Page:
Ansys, Carnegie Mellon Name Career Development Chair

Professor Rebecca Taylor will be the inaugural Ansys Career Development Chair in Engineering.

Professor Rebecca Taylor will be the inaugural Ansys Career Development Chair in Engineering.

Dr. Rebecca Taylor, Ansys Career Development Chair in Engineering at Carnegie Mellon University. Image courtesy of Ansys.

Carnegie Mellon University and Ansys announced that Professor Rebecca Taylor has been appointed to the inaugural Ansys Career Development Chair in Engineering. The title recognizes engineering faculty at CMU who conduct education and research in fields related to Ansys or integrate Ansys solutions into research projects and curricula.

Professor Taylor is a faculty member in mechanical engineering with courtesy appointments in biomedical engineering, and electrical and computer engineering. Her research combines microfabrication and nanofabrication to create hybrid top-down, bottom-up fabricated sensors and actuators. In addition, she investigates the use of DNA structures as engineering material. She will use Ansys LS-DYNA to teach fundamental mechanics concepts, how to simulate micro and nanoscale structures in fluids, and methods for self-assembly. Students will employ Ansys solutions in assignments and research projects, using the maker space in Ansys Hall to produce and prototype their projects.

“The endowment from Ansys will play a major role in the future of mechanical engineering curricula at CMU,” Taylor said. “For example, my lab is working to address the advanced manufacturing challenges that will enable the combination of both top-down engineering processes with bottom-up engineering processes. Using Ansys software in my lab and classroom will help prepare my students to use self-assembly as a powerful tool for advanced manufacturing.”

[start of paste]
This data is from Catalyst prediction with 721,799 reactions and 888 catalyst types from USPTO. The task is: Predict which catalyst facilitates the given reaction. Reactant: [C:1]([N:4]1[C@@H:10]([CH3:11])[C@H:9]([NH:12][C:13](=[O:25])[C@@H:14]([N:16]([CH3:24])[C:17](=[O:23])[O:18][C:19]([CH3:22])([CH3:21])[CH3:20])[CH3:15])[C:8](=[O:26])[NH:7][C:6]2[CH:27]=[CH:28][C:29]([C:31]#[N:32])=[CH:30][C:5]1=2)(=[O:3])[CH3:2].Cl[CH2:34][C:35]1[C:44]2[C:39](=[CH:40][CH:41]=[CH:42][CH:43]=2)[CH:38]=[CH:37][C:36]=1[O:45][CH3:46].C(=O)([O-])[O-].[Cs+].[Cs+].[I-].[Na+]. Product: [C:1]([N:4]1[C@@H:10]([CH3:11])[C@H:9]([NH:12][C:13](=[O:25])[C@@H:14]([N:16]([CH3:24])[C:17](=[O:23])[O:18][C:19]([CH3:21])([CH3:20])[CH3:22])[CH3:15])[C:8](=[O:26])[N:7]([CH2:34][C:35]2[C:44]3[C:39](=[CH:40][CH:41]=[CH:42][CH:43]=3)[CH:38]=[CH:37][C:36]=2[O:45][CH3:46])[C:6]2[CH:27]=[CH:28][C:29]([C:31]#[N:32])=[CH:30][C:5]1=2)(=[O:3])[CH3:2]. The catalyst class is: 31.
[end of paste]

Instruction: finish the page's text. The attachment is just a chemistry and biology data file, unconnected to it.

Earlier this year, Ansys opened its first office in Africa, neighboring the CMU-Africa campus in Kigali, Rwanda. In addition, CMU's Pittsburgh campus is home to Ansys Hall, a four-story, 36,000-square-foot mixed-use building that incorporates a maker assembly space.

“Ansys academic packages help break down the barrier to give every student an opportunity to change the world,” said Prith Banerjee, chief technology officer at Ansys. “Simulation is increasingly important in all aspects of modern engineering, so it's critical that the next generation is well versed in the concepts and software. Our education products are designed to empower teachers to champion excellence by giving students the best hands-on experience possible, so they are well prepared to enter any industry.” 

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